The State Opening of Parliament took place earlier this week with the Queen’s Speech setting out the Government’s agenda for the parliamentary year, outlining proposed policies and legislation.
There is no doubt that Britain is facing a fragile future - for our economy, our constitution and our public services. Although we are seeing economic growth return, its benefits are not being shared and the economy remains fragile.
When compared to other countries, Britain’s productivity lags behind. Tax revenues have fallen short of where the Government said in 2010 that they would be now, meaning it’s taking longer to reduce the deficit.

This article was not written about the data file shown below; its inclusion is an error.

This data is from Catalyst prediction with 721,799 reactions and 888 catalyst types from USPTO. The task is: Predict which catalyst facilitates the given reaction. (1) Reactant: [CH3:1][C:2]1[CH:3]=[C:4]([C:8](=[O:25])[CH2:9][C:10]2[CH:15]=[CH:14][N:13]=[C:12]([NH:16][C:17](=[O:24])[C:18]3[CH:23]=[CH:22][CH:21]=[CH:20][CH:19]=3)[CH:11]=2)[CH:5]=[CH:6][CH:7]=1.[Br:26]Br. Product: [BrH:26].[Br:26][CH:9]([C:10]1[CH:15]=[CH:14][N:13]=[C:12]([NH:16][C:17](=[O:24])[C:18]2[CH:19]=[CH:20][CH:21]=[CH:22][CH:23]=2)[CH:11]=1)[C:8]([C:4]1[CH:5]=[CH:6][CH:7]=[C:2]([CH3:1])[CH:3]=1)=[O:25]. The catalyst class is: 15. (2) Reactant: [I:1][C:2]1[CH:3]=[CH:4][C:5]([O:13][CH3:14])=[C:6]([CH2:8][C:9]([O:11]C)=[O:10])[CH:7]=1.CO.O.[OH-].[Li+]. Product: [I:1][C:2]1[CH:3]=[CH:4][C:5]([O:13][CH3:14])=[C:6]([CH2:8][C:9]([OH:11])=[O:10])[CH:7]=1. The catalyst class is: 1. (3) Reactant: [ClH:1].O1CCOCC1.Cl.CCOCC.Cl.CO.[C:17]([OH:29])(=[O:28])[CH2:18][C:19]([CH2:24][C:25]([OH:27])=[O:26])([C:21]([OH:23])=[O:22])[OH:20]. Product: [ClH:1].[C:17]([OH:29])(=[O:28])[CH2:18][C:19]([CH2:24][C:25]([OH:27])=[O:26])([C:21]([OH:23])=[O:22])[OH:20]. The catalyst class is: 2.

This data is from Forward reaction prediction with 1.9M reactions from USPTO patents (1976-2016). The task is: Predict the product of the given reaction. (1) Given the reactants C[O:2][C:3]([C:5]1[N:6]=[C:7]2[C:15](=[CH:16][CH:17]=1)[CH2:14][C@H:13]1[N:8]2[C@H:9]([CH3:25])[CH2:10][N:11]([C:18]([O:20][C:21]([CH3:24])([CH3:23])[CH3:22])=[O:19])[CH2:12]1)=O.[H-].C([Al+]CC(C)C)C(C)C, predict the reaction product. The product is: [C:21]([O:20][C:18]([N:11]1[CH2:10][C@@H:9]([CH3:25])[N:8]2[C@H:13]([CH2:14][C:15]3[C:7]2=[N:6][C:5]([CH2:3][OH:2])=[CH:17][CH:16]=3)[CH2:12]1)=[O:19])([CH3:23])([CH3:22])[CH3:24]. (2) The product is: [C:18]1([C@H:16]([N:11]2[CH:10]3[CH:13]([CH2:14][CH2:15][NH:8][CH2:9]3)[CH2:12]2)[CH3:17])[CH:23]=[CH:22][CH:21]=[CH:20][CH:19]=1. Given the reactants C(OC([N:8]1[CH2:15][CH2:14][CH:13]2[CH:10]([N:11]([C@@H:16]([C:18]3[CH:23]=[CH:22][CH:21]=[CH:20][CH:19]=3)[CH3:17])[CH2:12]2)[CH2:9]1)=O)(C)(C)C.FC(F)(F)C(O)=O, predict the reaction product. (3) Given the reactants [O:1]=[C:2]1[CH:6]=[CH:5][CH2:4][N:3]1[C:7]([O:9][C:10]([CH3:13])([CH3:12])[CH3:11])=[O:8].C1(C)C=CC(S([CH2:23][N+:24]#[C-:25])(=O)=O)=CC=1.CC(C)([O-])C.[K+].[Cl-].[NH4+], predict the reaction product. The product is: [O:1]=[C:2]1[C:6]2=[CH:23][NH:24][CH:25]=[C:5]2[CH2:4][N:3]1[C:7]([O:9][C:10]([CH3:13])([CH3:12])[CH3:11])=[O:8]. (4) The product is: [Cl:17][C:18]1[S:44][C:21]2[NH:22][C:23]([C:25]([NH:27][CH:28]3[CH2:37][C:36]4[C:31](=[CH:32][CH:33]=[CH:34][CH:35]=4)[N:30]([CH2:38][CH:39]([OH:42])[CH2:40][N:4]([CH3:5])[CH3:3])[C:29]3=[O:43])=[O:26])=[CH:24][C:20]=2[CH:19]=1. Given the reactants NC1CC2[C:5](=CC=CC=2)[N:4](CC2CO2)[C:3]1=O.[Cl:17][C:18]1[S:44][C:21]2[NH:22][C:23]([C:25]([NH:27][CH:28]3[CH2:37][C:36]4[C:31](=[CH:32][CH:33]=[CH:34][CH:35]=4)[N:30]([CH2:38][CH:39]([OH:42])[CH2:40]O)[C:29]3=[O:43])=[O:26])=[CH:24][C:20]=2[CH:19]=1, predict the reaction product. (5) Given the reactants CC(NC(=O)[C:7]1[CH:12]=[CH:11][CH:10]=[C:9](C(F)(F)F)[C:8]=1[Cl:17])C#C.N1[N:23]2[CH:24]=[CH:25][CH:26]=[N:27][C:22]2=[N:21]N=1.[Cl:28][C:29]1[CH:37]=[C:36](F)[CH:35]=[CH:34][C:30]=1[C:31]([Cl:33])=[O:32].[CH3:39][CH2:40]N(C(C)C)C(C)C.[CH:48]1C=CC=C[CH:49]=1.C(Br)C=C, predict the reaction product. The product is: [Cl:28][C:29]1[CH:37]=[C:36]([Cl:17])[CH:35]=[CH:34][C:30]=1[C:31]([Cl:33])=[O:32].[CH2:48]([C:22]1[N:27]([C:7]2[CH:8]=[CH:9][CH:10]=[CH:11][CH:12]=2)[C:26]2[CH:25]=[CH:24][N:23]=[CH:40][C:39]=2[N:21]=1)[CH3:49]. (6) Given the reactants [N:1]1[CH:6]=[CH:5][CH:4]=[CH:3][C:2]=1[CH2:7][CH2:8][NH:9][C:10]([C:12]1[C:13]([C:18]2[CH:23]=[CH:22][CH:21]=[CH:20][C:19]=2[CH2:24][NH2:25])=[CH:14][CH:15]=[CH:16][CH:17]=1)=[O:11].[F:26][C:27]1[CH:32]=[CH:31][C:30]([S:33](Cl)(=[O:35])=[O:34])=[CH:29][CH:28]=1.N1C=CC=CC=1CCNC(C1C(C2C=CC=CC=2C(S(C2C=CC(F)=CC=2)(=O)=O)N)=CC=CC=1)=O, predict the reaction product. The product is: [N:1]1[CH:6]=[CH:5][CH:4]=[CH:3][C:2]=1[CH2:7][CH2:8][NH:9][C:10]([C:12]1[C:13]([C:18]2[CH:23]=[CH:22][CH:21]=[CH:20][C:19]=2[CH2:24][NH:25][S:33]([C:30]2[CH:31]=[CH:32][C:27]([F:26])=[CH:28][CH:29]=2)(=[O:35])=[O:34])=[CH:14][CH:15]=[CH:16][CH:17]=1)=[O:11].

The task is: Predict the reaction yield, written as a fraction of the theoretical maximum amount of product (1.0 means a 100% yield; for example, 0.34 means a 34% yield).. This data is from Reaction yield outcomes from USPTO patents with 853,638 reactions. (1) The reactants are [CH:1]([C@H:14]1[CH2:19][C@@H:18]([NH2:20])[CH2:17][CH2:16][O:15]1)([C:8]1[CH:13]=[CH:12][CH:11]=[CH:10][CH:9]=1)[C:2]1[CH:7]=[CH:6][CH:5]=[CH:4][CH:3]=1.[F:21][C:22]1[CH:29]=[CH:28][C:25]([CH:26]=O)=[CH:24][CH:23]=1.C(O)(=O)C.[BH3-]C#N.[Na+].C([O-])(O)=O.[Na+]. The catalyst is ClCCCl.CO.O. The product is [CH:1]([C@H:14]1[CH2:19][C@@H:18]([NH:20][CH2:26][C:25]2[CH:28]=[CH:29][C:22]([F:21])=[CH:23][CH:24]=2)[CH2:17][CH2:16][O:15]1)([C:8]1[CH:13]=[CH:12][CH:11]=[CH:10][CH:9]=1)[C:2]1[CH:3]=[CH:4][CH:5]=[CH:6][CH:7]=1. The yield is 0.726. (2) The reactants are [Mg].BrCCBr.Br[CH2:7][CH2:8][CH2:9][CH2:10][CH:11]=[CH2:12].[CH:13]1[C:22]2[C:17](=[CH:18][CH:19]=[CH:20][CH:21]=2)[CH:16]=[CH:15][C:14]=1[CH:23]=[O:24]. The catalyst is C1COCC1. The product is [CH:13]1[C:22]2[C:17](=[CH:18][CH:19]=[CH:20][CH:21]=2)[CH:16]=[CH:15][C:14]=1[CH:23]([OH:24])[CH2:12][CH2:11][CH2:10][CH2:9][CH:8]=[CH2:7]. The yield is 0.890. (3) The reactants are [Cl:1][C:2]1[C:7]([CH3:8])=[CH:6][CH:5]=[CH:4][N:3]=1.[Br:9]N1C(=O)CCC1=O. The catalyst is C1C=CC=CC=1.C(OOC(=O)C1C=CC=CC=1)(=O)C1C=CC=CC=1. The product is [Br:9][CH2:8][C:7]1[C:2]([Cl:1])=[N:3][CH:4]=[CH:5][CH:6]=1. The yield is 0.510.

We cannot succeed by low skilled, low wage, insecure employment with a race to the bottom. The path to economic prosperity and recovery must be with a high skilled, long-term approach. Our productivity is being held back by a lack of investment in training, infrastructure and industry.
The Government are bringing forward legislation on tax but they must not repeat what they did in the last Parliament, which saw those on the very highest incomes prioritised for a tax cut. This legislation must not block off the possibility of the Government being able to raise taxes on the very highest earners, if that is necessary to protect public services. It is a matter of basic principle that those with the broadest shoulders should bear the biggest burden.
Measures to get people in to work and to achieve full employment should be backed but it is important that the jobs are there for people to move into, the childcare is there (particularly for lone parents) and there are adequate funds for discretionary housing payments.